Augustine has this wonderful idea about the Church. He says there is a “visible Church,” the people we see every Sunday, and there is an “invisible Church,” the whole congregation of saints and martyrs that have come before us and to whom we go once we leave this world. When I say the Nicene Creed I’m not just speaking correct propositional statements. I’m confessing the Truth of the Gospel along with Augustine, my grandfather, Junia, and countless others.

When I say the Nicene Creed I hear them all saying it back, and I never knew how desperately I needed to hear the voice of the Church.

Bread and Wine

My priest tells the story of a man he knew who had truly horrific things happen to those he loved. At that time he was as close to hating God as you could possibly be. He still came to Church but he couldn’t do anything during worship. He couldn’t sing, couldn’t lift his hands, couldn’t pray to any God who would let these things happen. The only thing he could do was eat and drink. And that’s how the Eucharist saved his faith.

The single greatest shift in my Christian life happened the day I realized that the primary way I encounter God as a Christian is not through singing really loud with my eyes closed and my hands raised but in receiving the body and blood of Christ. Forget your hang-ups about transubstantiation. I have no settled theology here and I’m certainly not arguing for something magical.

What I am saying is that God meets me where I am in the Eucharist. I’m an embodied being not just a mind or a heart. God meets me in broken, human things: bread and wine. No feeling required. All I have to do to find God is eat and drink.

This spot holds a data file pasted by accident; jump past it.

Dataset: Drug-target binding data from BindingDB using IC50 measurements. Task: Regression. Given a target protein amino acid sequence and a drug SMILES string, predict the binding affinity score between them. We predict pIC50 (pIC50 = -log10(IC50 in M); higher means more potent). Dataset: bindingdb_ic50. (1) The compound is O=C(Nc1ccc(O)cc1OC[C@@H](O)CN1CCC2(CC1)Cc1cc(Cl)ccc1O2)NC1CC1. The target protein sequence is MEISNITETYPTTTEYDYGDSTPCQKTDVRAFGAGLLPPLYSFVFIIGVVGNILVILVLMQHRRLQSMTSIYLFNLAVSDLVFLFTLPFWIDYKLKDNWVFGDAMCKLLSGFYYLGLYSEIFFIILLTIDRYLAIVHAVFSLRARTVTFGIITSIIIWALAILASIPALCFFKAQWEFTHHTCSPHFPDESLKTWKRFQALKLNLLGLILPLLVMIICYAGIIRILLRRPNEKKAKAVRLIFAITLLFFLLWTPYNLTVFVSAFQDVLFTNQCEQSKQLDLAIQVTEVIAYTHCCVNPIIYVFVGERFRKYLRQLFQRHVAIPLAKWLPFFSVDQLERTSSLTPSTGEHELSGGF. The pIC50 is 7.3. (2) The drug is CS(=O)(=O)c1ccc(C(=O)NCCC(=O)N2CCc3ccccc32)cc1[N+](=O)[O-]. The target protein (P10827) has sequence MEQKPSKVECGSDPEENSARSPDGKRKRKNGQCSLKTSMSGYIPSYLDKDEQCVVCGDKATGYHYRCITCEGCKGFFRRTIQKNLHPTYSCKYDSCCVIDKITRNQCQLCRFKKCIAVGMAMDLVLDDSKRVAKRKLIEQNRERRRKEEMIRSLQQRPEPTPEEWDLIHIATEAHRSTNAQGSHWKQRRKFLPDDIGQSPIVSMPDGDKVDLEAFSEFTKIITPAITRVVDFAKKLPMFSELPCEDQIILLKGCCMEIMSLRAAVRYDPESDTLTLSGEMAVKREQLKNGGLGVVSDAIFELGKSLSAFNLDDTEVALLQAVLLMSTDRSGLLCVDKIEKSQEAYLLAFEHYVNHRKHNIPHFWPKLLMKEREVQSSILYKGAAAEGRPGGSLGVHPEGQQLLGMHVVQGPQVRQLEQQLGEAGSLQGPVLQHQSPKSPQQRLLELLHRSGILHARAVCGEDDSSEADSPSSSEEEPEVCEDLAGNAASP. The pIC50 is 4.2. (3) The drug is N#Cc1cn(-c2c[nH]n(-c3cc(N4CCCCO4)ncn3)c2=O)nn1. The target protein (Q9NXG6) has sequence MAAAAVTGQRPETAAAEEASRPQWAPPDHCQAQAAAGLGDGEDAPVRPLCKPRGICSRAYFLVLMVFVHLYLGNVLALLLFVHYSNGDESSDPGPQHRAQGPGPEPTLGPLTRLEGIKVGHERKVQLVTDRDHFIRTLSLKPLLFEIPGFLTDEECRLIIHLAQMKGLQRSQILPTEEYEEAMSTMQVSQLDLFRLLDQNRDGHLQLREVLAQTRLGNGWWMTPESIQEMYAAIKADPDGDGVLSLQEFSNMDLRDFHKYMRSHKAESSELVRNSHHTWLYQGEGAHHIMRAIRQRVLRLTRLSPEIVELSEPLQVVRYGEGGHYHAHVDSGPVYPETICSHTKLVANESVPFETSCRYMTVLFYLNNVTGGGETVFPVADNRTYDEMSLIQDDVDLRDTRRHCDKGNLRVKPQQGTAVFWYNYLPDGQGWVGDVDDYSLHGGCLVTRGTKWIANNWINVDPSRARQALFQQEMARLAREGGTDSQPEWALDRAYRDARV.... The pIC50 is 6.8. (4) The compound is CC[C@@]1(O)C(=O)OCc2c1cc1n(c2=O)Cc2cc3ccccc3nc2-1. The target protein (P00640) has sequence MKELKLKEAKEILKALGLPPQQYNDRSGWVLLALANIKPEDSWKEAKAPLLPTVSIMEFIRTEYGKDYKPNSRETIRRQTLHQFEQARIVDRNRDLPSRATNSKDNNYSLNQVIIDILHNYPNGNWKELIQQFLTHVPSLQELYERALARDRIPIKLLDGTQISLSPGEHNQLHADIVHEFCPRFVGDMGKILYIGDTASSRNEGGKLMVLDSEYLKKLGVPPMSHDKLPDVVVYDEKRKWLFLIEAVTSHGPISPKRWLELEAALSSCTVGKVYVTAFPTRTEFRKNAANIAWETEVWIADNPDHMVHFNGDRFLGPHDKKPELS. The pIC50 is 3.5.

Maybe you find yourself struggling with the problems I’ve described above. If so, I’d encourage you to try out a liturgical tradition where you can begin participating in those practices that have been the identifiers of Christians for centuries. I have no particular tradition to recommend, no agenda against any others. All I’m saying is that sometimes when you find yourself restless in your Church and wanting something new, the “new” you’ll find life-giving is actually what the Church, in all her age, has been doing since a few, poor Jewish men and women came running from an empty tomb.

10 Things I Care About More Than That “Controversy.”

10 things I care about more than that “controversy” lots of Christians are so worked up about:

1.) The fact that the sex trade is on the rise in my backyard.

2.) The Central African Republic might be on the verge of becoming “Rwanda pt 2”

3.) Christian persecution is a real thing that doesn’t involve a millionaire losing the right to have his/her show syndicated on a particular network.

4.) Child Poverty is still on the rise in the United States.

5.) Pope Francis is awesome.

6.) Someone thought of this joke.

7.) Lupe Fiasco (Blitzen) and KRS One (Santa) rapping about dunkin’ on a reindeer as Muppets HAPPENED.

8.) College kids getting exploited for their abilities have big hearts and do things like this for kids with cancer.

9.) There are over 57,000 American Veterans experiencing homelessness on any given night in America with about 1.4 million on the verge of homelessness due to poverty and American indifference to this problem in general.

10.) Human beings fall in love with one another and then do incredible things to show it.

Top Albums of 2013


I love lists. I know we’re right in the middle of my “metaphor project” but I can’t help myself. Maybe somehow God is like a list…. Anyways.


I’ve started to see Best Albums of 2013 lists popping up and so I thought I’d share my favorites with you so you can drop any post-Black Friday cash left or so you can prep for how you’ll spend any iTunes cards you get over Christmas (this is a Smith family tradition).